Leveraging climate finance for implementing Nationally Appropriate Mitigation Actions (NAMAs) has been one of the biggest challenges for NAMA developers in the past years. A new financial package up to €85 million by the NAMA Facility invites NAMA support project outlines by 15 July 2015 and beefs up existing NAMA finance to about €150 million.
NAMAs are not a brand new concept in climate talks anymore. In fact, the idea of nationally appropriate mitigation actions by developing country Parties was first conceived in 2007 under the Bali Action Plan. Still, there is limited recording of actual NAMA implementation to date.
According to the Ecofys’ NAMA Database only 7 out of 144 NAMAs have been implemented so far – 4 in Latin America, 2 in Asia and 1 in Africa. The remaining 137 NAMAs are still at development stage and there is limited information about which of the 137 NAMAs are seeking financing, and how much. The NAMA pipeline by the UNEP DTU lists 83 of 90 NAMAs looking for external support for preparation or implementation, of which only 14 have so far received financial support.
It is fair to say, that NAMA developers have been hitting stumbling blocks in leveraging climate finance for their actions. The UNEP DTU’s NAMA pipeline estimates that until April 2015, $6.9 billion was requested for NAMAs, compared to $73 million (about €65 million) offered. The biggest part of finance until now – more than $64 million – was provided by the NAMA Facility. The remaining almost $9 million came from the Global Environment Facility (GEF), Japan and Austria. In April 2015 the NAMA Facility announced its third call to submit NAMA support project outlines by 15 July 2015.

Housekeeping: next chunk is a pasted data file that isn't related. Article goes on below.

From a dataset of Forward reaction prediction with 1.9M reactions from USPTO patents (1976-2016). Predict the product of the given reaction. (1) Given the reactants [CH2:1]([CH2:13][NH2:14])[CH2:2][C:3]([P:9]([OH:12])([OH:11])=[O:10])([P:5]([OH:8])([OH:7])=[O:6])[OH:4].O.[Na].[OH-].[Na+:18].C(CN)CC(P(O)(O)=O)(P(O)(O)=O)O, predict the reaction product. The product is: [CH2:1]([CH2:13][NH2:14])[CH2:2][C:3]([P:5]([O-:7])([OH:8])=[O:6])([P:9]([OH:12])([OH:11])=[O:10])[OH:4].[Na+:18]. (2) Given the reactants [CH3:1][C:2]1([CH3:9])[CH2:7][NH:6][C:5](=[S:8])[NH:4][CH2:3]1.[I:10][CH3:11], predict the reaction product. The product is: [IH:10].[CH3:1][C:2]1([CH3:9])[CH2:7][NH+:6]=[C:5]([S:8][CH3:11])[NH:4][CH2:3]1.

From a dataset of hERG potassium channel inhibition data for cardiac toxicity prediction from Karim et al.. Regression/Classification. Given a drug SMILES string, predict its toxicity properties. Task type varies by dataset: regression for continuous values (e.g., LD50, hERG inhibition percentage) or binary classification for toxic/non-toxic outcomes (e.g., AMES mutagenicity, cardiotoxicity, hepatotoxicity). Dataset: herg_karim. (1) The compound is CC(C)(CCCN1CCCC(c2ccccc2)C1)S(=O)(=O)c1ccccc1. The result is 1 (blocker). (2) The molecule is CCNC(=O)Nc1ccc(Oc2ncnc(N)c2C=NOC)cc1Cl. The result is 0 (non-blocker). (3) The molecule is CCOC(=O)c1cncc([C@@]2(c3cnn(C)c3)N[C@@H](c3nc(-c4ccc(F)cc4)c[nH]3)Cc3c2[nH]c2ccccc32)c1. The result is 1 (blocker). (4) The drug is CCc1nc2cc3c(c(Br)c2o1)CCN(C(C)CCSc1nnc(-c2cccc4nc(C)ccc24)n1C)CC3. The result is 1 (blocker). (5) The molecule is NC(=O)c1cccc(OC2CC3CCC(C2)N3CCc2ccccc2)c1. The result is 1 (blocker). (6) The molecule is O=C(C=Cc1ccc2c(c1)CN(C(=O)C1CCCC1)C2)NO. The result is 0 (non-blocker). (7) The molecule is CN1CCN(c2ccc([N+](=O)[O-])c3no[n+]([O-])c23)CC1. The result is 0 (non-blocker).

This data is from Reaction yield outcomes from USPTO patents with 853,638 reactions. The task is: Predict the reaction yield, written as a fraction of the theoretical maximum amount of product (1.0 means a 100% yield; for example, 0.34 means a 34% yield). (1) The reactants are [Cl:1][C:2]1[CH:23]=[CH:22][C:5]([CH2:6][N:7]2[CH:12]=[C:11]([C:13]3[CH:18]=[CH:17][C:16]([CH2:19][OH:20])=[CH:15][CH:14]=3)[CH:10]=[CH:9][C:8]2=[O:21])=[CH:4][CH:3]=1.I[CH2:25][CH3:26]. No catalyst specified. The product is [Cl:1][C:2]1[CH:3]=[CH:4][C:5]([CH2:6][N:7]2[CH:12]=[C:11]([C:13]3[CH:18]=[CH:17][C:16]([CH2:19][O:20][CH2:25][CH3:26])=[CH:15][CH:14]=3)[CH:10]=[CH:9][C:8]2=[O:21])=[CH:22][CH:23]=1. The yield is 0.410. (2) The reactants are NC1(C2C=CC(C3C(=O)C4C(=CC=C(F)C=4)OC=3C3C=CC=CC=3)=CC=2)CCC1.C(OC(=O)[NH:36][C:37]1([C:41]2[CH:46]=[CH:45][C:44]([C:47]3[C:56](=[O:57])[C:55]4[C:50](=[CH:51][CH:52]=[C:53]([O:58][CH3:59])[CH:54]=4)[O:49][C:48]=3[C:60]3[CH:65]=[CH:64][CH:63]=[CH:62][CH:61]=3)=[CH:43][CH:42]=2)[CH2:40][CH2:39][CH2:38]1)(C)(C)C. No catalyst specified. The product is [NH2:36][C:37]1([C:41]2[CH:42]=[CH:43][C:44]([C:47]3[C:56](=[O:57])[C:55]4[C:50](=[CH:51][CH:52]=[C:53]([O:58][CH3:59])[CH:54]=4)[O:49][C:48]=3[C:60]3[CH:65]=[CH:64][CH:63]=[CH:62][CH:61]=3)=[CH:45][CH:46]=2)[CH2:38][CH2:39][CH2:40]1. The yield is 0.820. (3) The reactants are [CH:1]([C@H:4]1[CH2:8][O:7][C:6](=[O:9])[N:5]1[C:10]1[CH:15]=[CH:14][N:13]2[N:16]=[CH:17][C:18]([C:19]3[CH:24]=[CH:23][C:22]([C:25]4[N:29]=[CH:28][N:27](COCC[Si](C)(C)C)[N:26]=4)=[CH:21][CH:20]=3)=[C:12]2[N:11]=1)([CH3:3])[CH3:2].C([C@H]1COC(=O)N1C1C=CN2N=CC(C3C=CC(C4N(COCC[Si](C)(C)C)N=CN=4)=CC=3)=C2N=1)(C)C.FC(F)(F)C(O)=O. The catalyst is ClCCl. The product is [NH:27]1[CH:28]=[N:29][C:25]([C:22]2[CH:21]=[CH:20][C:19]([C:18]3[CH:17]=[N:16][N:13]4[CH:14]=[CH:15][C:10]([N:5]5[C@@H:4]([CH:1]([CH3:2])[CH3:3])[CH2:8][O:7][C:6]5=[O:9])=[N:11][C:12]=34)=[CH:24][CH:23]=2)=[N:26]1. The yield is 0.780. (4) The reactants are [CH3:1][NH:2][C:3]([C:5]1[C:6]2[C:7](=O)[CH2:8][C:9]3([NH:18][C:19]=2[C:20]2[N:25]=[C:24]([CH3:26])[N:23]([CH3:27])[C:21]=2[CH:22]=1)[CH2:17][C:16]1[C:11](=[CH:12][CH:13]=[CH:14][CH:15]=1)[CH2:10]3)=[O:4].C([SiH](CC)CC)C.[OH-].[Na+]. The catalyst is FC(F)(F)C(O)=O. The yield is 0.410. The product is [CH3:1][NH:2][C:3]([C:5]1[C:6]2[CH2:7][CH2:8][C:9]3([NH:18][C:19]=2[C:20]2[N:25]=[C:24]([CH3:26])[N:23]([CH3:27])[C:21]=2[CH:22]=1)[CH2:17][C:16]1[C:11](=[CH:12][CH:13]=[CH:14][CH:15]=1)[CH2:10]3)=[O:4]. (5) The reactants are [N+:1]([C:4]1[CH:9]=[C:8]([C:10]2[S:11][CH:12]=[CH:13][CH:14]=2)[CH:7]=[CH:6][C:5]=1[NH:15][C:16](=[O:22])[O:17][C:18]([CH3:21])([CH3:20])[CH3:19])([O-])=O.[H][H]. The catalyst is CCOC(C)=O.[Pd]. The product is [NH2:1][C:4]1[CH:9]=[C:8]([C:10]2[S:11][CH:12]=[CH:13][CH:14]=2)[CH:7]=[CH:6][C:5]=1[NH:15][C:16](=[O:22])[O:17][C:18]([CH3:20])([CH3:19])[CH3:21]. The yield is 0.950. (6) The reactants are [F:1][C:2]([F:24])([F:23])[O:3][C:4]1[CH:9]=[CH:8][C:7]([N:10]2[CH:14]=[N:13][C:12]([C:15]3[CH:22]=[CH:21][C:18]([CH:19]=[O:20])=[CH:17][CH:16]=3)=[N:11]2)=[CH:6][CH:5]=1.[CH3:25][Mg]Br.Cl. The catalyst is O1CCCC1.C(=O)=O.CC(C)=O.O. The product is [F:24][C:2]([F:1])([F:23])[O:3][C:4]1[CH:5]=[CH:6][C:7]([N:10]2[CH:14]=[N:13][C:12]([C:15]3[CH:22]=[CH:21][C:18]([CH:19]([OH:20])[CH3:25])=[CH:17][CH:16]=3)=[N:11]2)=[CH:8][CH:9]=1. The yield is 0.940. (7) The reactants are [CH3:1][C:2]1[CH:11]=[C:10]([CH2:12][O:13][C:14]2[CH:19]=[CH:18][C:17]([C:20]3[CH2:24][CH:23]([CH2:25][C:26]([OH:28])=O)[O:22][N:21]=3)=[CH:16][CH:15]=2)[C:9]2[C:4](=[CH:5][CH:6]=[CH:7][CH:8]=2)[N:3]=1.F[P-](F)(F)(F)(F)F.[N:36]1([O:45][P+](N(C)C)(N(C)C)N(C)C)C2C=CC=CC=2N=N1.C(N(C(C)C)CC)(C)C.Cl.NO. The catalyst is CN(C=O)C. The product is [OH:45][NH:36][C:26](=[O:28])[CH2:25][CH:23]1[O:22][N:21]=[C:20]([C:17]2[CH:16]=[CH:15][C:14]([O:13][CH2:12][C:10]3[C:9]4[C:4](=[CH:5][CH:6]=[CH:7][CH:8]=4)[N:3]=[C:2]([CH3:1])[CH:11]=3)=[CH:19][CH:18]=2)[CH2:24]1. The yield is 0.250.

The NAMA Facility is a joint initiative by the German Federal Ministry for the Environment, Nature Conservation, Building and Nuclear Safety (BMUB) and the UK’s Department of Energy and Climate Change (DECC), designed to support developing and emerging countries in actions to tackle climate change. The NAMA Facility’s third call of up to €85 million this round was made possible due to additional funding from two new donors – the Danish Ministry of Climate, Energy and Building (MCEB) and the European Commission providing €12 and €15 million respectively.
This call almost doubled the overall support for emission reduction activities in developing world so far. Another financial boost is expected once the Green Climate Fund (GCF) will leverage half of the US$9,3 billion that was pledged in November 2014 for mitigation actions. However, the GCF will only become operational once the 50% threshold – meaning $4.7 billion, is reached. So far less than $4 billion were provided, leaving the fund $700 million short.
The new financial package is only a drop in the ocean for the pace of NAMA development needed. Yet, it is a very welcome step and a much needed one to achieve the high mitigation potential of NAMA activities. Hopes are now on governments to come up with $700 million for the GCF to become operational as soon as possible.